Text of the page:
Sarah Vowell

The radio star and author on adventurous reading—maritime, murderous, and musical.

 

 

Fans of the public radio program This American Life have long known Sarah Vowell's instantly recognizable blend of earnest inquiry and sardonic Gen-X humor.   But with a string of books that meditate on subjects ranging from popular culture (Radio On), politics (The Partly Cloudy Patriot) and  American history (Assassination Vacation), Vowell has come into her own as a chronicler of the overlooked aspects of American history. Her new book, Unfamiliar Fishes, is a typically personal --and illuminating--  look at the strange meeting of 19th-century New England missionaries with Hawaii's royalty.  Sarah Vowell spoke with us about three of her favorite books, below.

 

Books by Sarah Vowell

 

 

 


 

Moby-Dick

By Herman Melville

 

"When I'm writing and I get stuck, I grab this hoary old yarn and crack it open, diving in at random just to splash its weird words at my head like cold salt water. I just did that and happened on the chapter where Ahab is described as 'a Khan of the plank.' Never fails to wake me up."

 

 

 

 

 


 

Killing Floor

By Lee Child

 

"Seems like detective fiction and its spawn is about the only genre that consistently finds virtue in solitude. This is the first novel in Child's addictive series about Jack Reacher, an ex-military policeman turned drifter. I buy Child's books on the day they come out thanks to his unsurpassed ability to incubate suspense and his lonesome protagonist's relentlessness."

 

 

 

 


 

Psychotic Reactions and Carburetor Dung

By Lester Bangs, edited by Greil Marcus

 

"I read this hilarious, heartbroken collection of old record reviews and other pieces about pop music as I was writing my first articles for my college newspaper. I've been trying to live up to Bangs's candor, liberty and morality ever since. There is a six-paragraph ode to Lou Reed written during the hostage crisis in Iran that sings the praises of the authors of the Magna Carta whilst imagining a future of 'sharing bar beers with our parents.'"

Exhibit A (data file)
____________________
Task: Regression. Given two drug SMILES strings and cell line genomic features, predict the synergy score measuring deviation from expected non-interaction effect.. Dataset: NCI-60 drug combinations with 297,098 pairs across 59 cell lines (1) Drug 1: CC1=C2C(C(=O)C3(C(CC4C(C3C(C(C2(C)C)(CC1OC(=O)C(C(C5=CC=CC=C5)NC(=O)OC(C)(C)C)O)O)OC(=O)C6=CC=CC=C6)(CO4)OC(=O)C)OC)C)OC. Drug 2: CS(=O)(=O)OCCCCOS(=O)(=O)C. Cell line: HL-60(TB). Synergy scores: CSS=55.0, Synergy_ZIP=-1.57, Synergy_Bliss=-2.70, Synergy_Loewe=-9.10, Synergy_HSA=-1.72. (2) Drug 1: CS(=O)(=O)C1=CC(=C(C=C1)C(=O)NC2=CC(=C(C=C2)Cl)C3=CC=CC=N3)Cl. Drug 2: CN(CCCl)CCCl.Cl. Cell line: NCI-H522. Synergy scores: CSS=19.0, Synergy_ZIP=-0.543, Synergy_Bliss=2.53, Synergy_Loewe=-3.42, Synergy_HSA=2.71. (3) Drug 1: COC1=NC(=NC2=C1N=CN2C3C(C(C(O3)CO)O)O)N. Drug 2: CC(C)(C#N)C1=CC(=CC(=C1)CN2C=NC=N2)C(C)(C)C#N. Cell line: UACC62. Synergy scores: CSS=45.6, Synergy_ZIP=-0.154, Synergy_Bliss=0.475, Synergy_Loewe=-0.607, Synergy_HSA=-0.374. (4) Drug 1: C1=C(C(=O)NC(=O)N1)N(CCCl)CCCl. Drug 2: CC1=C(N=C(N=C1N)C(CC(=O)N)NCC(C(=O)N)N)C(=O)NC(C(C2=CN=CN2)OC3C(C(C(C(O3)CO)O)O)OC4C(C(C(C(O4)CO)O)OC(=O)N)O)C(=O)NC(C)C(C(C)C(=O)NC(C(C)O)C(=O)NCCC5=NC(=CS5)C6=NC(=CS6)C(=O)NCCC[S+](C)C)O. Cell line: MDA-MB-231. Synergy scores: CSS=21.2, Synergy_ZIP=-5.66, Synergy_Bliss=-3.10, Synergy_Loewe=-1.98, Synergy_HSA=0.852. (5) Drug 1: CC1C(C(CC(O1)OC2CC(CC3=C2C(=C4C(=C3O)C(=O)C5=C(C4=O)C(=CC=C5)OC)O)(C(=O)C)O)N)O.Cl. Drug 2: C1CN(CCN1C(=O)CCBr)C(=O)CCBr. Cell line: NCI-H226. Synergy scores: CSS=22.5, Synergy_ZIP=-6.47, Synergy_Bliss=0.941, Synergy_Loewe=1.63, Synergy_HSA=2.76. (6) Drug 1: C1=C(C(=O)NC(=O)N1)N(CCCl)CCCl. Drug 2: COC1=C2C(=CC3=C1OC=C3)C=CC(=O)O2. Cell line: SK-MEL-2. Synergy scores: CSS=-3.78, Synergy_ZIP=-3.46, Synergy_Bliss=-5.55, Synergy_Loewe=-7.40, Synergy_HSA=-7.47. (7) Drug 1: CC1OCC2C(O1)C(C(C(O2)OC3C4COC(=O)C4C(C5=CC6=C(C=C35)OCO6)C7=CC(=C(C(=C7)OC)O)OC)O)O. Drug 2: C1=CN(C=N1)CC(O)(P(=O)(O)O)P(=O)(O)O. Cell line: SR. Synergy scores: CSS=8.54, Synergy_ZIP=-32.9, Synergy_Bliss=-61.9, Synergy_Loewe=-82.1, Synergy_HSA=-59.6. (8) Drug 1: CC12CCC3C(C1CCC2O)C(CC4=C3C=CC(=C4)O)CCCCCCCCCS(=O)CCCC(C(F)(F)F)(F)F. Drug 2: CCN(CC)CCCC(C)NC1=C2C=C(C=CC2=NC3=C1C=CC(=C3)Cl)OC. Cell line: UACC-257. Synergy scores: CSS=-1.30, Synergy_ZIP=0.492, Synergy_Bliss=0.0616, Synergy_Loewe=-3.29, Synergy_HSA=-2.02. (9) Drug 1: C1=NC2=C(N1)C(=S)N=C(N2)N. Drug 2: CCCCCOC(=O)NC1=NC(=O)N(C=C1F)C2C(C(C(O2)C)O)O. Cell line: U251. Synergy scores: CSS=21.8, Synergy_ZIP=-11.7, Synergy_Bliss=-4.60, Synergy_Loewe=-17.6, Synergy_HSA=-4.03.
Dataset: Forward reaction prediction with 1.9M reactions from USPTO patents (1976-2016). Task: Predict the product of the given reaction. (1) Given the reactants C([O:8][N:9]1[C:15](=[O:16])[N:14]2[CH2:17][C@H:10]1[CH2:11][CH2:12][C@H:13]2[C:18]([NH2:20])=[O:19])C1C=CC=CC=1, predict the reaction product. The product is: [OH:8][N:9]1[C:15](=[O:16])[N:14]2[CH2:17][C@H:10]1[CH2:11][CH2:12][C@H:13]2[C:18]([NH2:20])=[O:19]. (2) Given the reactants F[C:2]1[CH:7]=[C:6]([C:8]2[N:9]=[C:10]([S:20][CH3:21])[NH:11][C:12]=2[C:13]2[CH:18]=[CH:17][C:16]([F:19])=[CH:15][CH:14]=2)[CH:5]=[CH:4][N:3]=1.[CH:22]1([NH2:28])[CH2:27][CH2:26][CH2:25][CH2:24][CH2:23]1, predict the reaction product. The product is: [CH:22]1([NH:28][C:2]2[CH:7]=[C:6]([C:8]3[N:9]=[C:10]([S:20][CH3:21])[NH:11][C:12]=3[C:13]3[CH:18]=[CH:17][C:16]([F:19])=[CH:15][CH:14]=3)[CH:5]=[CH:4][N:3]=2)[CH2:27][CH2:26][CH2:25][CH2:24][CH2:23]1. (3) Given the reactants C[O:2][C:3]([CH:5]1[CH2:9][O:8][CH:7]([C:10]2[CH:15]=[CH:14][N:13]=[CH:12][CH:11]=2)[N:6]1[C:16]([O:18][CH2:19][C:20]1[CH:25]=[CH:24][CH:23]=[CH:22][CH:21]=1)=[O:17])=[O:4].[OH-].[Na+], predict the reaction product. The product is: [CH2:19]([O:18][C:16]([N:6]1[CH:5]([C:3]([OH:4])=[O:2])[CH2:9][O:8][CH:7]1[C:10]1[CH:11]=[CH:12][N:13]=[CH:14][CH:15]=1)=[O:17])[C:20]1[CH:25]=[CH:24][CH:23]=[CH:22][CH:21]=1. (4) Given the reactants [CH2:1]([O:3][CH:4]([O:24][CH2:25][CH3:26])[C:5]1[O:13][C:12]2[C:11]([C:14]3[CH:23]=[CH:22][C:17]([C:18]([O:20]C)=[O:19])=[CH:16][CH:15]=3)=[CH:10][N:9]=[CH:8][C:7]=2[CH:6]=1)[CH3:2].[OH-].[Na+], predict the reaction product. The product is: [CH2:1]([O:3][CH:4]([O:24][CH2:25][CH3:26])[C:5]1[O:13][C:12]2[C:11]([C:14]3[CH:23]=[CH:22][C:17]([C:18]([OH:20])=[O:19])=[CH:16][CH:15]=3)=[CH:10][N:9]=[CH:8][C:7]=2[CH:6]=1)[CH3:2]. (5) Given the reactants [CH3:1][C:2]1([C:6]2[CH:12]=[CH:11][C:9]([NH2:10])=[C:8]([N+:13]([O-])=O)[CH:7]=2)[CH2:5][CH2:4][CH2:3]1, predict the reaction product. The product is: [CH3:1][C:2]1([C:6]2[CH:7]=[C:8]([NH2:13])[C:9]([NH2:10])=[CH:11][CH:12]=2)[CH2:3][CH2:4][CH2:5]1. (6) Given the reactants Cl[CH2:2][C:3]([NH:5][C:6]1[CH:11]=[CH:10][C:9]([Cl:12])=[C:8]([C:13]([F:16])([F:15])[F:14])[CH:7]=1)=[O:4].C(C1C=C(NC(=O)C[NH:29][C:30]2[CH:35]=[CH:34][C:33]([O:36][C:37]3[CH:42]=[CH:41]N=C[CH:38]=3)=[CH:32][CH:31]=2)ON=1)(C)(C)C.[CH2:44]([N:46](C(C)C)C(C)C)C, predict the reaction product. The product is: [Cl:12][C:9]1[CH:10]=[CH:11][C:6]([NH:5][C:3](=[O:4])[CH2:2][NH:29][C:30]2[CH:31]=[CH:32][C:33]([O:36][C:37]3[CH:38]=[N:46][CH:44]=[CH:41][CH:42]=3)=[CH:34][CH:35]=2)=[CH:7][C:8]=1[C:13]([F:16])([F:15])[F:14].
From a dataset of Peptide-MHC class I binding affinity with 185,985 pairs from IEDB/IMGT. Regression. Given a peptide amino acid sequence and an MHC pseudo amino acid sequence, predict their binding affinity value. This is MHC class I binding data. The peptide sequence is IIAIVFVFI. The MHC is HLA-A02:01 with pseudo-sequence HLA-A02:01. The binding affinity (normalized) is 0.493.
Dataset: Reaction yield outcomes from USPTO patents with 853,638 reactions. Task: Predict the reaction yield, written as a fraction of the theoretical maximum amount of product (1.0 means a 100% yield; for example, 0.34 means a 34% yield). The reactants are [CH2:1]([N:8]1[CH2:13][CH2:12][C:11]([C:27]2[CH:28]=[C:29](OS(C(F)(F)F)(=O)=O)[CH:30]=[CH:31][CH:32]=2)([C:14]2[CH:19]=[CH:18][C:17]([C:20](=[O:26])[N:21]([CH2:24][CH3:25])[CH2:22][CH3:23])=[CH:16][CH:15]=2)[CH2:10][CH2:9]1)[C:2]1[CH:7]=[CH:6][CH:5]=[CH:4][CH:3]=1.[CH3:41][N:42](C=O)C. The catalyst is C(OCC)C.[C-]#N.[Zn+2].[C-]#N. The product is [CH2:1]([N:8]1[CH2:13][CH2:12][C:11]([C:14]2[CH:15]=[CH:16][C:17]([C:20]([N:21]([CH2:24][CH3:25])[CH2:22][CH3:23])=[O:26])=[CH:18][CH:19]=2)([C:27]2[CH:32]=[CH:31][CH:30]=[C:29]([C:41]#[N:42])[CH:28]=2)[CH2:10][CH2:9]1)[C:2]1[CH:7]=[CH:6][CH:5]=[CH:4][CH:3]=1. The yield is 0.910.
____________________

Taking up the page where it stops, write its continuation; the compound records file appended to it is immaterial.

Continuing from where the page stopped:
Comments
by fleurpower11 on ‎03-24-2011 03:27 PM

Will Sarah be in San Francisco for any readings?

April 19: "What you see first, after the starting gun's crack, is a column of bobbing runners, thousands of them, surging downhill..."

Donna Tartt's The Goldfinch is the winner of the 2014 Pulitzer Prize for Fiction. James Parker calls this Dickensian coming-of-age novel "an enveloping…

advertisement
Books, CDs, DVDs to know about now
Poems That Make Grown Men Cry

And women too.  Luminaries from Colin Firth to Nick Cave and Jonathan Franzen chose the poems that bring them to tears, and the result is a stunning collection of poignant verse from writers like Auden, Whitman, Bishop, Larkin, Neruda and many others.  Warning: choking-up hazard.

The King of Pain

Trapped beneath his entertainment system, reality TV mastermind Rick Salter reflects on his life and tries to piece together the events of the previous evening. Seth Kaufman’s romp is an outrageous meditation on pain and entertainment in a deranged world in which the two are often interchangeable.

The Good Inn

Frank Black, frontman for the Pixies, has written a transgressive historical fiction with shades of Thomas Pynchon (focused as it is on the history of explosives and cinematic pornography), all set in a hallucinatory Edwardian Europe.